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I deal a standard deck of 52 cards to you face up, one card at a time. Before any deal of any card you can shout out "NOW". If you shout out "NOW" and the next card I deal is a queen, then the game finishes and I give you $100. If the next card isn't a queen, then the game finishes and I give you nothing. What is a fair price for you to pay me in order to play this game with me?

What I think of is to use the optional sampling theorem and show it is a martingale. But I am a bit lost on the setup.

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...$\frac{1}{13}$??? –  Kolmo May 3 '12 at 9:29

2 Answers 2

up vote 2 down vote accepted

For this game this recursion holds: $$f(a,n)=\max(\frac{a}{n}*f(a-1,n-1)+\frac{n-a}{n}f(a,n-1), \frac{a}{n})$$ where $a$ is the number of queen left in the deck, and n the cards left (the first part is the expected value of drawing a card, and the second part the expecting value of say "now!")

Say for hypothesys that the value of the game in each state is $g(a,n)=a/n$, you can put in the previous equation and see that: $$f(a,n)=\max(\frac{a}{n}*\frac{a-1}{n-1}+\frac{n-a}{n}\frac{a}{n-1}, \frac{a}{n})=\max(\frac{(n-1)a}{n(n-1)}, \frac{a}{n})=\frac{a}{n}$$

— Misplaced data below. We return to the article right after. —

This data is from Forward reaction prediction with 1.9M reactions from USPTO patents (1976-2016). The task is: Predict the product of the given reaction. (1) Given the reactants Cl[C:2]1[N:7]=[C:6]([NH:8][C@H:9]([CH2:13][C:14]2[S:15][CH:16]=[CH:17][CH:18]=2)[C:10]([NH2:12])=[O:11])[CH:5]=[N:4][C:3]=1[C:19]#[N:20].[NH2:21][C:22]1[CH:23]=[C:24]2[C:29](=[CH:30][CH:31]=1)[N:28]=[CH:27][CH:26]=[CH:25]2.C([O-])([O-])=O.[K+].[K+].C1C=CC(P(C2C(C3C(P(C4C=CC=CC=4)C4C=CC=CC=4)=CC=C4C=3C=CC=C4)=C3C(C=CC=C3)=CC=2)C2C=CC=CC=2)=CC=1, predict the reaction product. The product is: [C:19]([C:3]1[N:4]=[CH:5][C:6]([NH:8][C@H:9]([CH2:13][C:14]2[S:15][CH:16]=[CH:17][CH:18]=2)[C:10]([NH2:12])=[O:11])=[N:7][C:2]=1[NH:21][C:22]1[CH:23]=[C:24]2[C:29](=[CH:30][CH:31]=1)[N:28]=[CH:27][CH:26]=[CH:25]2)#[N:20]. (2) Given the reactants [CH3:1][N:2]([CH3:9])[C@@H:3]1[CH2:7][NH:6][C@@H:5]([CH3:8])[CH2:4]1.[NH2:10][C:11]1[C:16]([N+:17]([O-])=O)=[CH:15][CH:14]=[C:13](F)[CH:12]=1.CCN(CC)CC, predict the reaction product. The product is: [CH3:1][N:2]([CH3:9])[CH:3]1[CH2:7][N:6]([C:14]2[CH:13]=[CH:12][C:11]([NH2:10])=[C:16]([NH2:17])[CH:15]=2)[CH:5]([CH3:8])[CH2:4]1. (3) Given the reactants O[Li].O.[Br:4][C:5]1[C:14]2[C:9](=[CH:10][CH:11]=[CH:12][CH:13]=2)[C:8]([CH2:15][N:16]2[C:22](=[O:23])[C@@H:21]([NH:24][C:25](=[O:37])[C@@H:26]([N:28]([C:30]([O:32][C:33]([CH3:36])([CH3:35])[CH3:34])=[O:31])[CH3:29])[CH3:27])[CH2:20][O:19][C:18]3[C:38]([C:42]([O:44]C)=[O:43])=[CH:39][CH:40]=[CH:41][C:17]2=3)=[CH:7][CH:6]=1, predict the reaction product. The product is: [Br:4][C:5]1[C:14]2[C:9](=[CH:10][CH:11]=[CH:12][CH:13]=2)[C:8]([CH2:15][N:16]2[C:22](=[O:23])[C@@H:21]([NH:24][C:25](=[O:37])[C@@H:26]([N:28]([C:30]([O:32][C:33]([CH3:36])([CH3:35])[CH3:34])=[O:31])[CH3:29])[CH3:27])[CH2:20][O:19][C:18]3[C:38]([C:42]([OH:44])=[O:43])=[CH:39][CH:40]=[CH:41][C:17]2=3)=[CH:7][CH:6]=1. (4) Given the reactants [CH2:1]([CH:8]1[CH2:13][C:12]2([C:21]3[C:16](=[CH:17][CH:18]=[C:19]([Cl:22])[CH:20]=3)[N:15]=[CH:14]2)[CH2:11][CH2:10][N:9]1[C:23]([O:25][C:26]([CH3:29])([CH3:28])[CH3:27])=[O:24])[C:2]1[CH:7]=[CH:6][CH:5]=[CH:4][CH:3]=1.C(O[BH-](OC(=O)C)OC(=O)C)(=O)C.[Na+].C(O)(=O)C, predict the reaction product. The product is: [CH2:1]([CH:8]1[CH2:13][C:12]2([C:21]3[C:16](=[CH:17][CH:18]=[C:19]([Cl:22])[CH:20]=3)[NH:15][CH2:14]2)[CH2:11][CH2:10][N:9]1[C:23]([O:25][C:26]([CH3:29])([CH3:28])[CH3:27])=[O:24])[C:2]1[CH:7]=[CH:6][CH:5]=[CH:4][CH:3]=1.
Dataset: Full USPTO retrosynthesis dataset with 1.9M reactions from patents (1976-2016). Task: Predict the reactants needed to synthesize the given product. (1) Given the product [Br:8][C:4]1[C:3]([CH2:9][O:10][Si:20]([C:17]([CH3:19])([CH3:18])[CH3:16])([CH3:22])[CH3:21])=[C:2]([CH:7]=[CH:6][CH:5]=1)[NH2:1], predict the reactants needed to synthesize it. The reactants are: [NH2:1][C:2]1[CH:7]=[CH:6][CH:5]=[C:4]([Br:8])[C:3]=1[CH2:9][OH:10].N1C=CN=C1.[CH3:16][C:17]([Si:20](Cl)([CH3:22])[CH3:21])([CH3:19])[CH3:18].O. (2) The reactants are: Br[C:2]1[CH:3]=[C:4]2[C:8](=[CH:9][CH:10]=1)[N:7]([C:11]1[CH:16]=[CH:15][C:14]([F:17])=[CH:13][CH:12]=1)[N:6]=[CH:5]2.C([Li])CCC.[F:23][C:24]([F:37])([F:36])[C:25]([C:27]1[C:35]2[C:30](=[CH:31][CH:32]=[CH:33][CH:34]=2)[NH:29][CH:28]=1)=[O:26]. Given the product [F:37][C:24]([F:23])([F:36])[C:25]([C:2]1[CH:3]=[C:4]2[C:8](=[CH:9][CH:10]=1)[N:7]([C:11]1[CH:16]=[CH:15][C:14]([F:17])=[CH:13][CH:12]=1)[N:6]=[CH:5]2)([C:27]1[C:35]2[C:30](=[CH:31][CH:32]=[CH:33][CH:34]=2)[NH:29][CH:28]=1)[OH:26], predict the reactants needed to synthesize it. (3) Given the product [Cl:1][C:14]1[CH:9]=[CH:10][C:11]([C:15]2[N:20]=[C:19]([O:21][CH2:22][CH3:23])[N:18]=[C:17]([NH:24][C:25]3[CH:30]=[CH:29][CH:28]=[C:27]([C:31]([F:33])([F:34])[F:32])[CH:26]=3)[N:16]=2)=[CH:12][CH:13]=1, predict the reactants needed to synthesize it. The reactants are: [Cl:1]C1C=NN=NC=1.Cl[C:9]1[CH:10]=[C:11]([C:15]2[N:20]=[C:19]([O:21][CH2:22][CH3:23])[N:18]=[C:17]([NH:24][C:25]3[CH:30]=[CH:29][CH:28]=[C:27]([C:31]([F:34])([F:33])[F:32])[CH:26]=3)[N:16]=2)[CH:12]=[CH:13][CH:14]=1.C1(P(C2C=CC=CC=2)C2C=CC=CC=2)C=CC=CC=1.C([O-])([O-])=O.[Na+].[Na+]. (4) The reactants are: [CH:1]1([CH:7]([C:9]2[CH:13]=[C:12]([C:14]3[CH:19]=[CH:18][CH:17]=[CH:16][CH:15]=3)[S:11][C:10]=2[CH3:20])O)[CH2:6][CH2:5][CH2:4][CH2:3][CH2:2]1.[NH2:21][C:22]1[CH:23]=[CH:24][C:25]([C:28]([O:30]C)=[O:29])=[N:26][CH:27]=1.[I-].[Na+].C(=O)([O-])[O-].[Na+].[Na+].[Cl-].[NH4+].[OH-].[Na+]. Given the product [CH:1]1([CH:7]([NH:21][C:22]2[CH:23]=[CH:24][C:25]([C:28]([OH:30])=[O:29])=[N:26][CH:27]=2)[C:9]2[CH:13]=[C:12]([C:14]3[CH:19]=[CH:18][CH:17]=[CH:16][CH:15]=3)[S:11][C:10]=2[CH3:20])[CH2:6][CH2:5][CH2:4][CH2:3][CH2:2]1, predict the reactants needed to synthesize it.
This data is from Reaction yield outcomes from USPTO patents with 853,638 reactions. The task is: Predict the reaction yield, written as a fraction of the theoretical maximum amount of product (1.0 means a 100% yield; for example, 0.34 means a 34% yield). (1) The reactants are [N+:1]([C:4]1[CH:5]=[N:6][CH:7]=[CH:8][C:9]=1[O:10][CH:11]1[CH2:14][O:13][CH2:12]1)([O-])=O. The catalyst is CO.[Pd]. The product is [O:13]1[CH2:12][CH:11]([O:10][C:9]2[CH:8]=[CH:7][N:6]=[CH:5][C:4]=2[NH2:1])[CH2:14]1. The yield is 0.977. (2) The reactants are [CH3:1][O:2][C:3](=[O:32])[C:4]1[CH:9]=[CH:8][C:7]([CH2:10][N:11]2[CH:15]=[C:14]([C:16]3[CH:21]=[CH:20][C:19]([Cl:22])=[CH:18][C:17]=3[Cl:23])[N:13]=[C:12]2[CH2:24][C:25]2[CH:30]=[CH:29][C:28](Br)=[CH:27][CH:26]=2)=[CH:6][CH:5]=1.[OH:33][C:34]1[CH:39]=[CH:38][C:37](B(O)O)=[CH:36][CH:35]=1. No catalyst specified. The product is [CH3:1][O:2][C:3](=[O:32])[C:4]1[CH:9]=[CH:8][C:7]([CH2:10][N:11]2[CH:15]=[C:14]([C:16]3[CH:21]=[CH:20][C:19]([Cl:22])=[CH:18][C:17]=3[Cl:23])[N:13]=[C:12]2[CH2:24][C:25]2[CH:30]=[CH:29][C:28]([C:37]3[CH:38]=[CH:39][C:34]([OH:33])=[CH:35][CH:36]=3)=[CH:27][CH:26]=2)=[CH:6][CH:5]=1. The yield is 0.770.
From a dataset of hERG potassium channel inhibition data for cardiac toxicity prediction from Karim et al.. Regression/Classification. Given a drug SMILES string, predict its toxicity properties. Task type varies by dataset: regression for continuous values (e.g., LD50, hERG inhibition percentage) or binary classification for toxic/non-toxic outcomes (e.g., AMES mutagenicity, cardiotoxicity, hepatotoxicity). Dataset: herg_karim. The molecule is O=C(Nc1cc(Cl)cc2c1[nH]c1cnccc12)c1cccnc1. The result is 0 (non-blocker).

We can use induction over the game three, fom the leaf node (when only 1 cards remain) the expectation for the game is the number of queen (1 or 0), so the formula holds, and if in the children node the formula holds, holds in the parent node too for the previous lemma.

So this game has expectation $\frac{queen}{cards}$ for every strategy that say "now!" at least when only one card was left.

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This is offered as a hint on how to set up your problem.

The fair price is probably going to be $\$100\cdot\frac4{52}=\$7.69$, independent of the player's strategy, which corresponds to the expected win of an a priori strategy to say "now" right before the $n$th card, where $n$ is chosen at random beforehand.

Waiting until $n-1$ cards has been revealed gains some information, but potentially loses some chances to win, so there is a tradeoff. On average, the base price above could very well be the fair price.

The wait time (number $N$ of cards to draw) to see the $k$th queen can be derived from the hypergeometric probability distribution.

wait time for k queens: hypergeometric

The expected values are $8,~17,~26,~35,~44$ for $0\le k\le 4$. Can we construct an optimal strategy as a bayesian decision algorithm? Suppose we choose to wait for the first $n$ cards to be revealed. At this point, the number of queens shown has probability distribution $$ \mathbb{P}\{K=k\}=\frac{{4\choose k}{48\choose n-k}}{{52\choose n}} $$ and, assuming $K=k$ queens have been revealed, the chances of the next card being a queen are $\frac{4-k}{52-n}$.

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